Tea and Tolerance – Harehills Festival



A glorious sunny day in early Autumn – the sky a rich and unexpected Summer blue. The grassy park beside St Aidan’s Church slowly filled with people as the HAREHILLS FESTIVAL began.

We almost couldn’t get in when we arrived as the gate to the park, which was falling off, had been taped shut with packing tape. Happily, a helpful usher sliced the tape through with a car key and opened up the park like a parcel – cheerful, well-packed and full of people, music, street food, games and conversation. We set up the tea trolley beside a path at the top of a grassy slope, a little way from a coconut shy. The sun was so hot that we had to keep swapping chairs to even out the sunburn.

Bhangra music and Happy Hardcore wafted down from the stage at the upper end of the park, the breeze bringing with it the scent of jerk chicken and Polish pancakes. The festival seemed to attract all sorts of people from the very young to the elderly – people who live locally, but also others from further afield – people who live out of town, but who work in the area.

Activities ranged from graffiti art to planting herbs and seeds – taking in a giant deck-chair and a mobile street cleaner that you could RIDE IN!!! The conversations we had were wide-ranging as well. Some of the questions were philosophical, others engaged with the cultural strategy for Leeds in the run-up to the bid to be the 2023 European Capital of Culture. Below are some of the questions we asked, along with some of the answers.

Who or what has influenced you the most?

Lots of different things, but I’m going to say my grandma because she was an orphan and she was left at a train station as a baby and she was just so strong and such a giver – even though times were hard.

Do you think before you speak?

No! And it sometimes gets me in trouble. I suppose I ought to think more!

What kind of world would you like to leave the next generation?

A better one! I’d change the level of poverty. There’s such poverty in the world and I think that would change terrorism – get rid of it.

What is normal?

I would say that normal is a state of mind. It’s an acceptance of what is present – because normal can change and getting used to a new normal can be difficult.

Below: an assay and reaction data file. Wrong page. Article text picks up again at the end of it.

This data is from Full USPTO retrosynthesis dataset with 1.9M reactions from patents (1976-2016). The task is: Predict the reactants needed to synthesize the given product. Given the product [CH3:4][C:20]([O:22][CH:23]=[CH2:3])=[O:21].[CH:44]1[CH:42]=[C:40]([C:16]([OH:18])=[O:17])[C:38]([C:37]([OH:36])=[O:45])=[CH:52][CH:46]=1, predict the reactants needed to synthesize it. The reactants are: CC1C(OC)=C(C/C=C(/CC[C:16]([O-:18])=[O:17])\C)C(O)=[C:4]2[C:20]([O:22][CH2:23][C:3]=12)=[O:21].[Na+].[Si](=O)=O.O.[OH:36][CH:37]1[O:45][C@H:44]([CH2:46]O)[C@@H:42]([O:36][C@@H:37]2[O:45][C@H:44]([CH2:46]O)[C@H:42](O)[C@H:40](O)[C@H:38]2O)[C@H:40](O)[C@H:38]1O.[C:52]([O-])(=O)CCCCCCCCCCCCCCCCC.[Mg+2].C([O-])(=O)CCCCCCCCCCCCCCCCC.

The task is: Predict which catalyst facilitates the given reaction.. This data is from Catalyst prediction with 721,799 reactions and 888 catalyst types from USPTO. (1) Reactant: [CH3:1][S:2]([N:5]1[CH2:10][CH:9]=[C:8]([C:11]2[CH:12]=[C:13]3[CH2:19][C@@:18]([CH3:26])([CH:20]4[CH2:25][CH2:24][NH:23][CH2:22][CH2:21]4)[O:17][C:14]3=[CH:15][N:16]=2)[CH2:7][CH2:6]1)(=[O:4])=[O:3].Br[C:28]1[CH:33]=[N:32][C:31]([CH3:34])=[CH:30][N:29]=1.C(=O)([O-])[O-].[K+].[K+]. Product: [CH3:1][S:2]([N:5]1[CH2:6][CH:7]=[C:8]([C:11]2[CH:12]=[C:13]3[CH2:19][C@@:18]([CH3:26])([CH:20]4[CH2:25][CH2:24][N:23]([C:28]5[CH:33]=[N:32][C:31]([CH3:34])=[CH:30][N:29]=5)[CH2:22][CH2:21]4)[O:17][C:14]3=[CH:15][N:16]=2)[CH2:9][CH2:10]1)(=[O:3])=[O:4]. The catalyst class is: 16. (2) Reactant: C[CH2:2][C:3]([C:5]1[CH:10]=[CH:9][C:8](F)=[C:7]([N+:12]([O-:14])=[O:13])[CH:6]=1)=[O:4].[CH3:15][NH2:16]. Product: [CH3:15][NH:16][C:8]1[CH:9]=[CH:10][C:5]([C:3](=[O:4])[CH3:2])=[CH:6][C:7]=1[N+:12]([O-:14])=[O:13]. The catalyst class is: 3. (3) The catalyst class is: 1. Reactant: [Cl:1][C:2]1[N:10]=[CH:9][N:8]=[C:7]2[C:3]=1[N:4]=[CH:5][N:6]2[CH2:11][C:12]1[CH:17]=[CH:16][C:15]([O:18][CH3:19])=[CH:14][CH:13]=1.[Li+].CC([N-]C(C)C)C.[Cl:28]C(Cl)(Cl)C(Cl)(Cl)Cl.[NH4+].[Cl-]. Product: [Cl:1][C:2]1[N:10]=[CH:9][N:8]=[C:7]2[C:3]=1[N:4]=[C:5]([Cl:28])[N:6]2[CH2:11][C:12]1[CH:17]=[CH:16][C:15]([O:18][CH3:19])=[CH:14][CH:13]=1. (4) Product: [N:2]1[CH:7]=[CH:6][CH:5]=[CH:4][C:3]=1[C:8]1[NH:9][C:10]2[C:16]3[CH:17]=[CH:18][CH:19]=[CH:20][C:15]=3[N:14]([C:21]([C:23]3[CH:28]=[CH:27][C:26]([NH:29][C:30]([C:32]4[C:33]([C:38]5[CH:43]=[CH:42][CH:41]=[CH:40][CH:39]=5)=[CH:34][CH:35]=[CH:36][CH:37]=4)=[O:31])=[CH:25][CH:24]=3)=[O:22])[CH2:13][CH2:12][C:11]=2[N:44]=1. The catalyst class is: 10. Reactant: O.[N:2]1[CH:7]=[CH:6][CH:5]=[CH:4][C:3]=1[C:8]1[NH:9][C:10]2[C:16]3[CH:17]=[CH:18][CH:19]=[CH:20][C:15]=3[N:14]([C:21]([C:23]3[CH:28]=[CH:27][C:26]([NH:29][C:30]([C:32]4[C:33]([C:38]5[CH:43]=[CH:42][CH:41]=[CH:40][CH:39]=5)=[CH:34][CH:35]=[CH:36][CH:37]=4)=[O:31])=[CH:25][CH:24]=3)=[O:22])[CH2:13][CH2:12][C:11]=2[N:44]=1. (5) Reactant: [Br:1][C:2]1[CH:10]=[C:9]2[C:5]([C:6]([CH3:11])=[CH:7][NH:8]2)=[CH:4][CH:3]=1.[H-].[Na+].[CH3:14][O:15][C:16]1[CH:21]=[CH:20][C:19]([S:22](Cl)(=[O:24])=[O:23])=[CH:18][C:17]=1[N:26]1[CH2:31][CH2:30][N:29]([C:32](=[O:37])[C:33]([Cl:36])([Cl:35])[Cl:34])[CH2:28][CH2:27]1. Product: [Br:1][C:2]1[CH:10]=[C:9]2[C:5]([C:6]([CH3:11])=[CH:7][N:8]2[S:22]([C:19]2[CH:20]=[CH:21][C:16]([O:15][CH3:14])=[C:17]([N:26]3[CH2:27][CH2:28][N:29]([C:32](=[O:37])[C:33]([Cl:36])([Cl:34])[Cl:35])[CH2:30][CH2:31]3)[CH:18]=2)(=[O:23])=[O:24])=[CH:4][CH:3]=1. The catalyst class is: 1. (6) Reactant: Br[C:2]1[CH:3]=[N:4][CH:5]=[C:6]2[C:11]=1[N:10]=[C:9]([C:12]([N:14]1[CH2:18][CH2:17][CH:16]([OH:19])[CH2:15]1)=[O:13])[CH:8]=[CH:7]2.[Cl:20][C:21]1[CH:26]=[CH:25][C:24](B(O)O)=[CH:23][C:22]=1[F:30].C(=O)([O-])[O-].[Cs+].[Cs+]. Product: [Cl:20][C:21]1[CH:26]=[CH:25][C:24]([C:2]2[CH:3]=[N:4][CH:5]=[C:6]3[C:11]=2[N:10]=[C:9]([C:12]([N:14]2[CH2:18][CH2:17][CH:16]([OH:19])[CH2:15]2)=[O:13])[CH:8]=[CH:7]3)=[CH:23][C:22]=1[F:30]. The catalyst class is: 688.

What floats your boat?


(Mum) She’s really good at football. She’s the captain.

Have we lost the art of conversation?

No. I talk to people on snapchat. I’d rather talk to people face to face. But it’s cooler on snapchat.

Can you love someone even though you don’t agree with them?

It depends what their beliefs are. Maybe if they like Bake-off and you don’t … but I think there are some things where you have to draw the line.

What’s good about living in Leeds – in terms of the things there are to do here?

Bars and restaurants. I love all the different places that there are to eat. I think it’s quite sophisticated. I went to university here and I graduated two years ago. I think you see a different side of the city when you’re not a student. I like the little festivals that pop up – the vegan food festival and there was a little gin festival in the Corn Exchange. I’m from Manchester and when I first came here, I thought it was really small but when you get to know it, there’s loads going on. You just have to find out where it is.

What sort of things do you like to do in Leeds?

I play volleyball for Leeds Panthers. I like that a lot – and I go to the Yoga Space on Meanwood Road.

We actually live in Harrogate but I do a lot of stuff with the cricket teams here, organising the local teams. We lived in Leeds near Gledhow Valley Woods and we fell in love with the woods. There’s a lot of work done there with Friends of Gledhow Valley. We went on this great mushroom-picking course and found these lovely mushrooms that you can eat. It’s great but they’re not that good at publicising themselves – you just find posters in the woods that tell you to turn up by a tree at 9 o’clock.

Can you think of anything that makes Leeds special?

It’s got a Harvey Nicholls that people go on and on about as if it means something.

I think that what makes Leeds really special is that you can walk down the street and hear ten different languages. I think that’s reflected in the independent shops – Harrogate is more big brands – and you don’t feel you have to dress a particular way when you go out. You can wear what you want here. It’s more open – more accepting.

What do you think of your neighbour? Excellent. I live round the corner near the fish shop. The family next door are Asian and they’re lovely but my friend lives on the other side and that’s great. I don’t mean this to sound racist but it’s nice to have someone next door you can talk to – to say “hello” to on a morning.

What do you think of Leeds?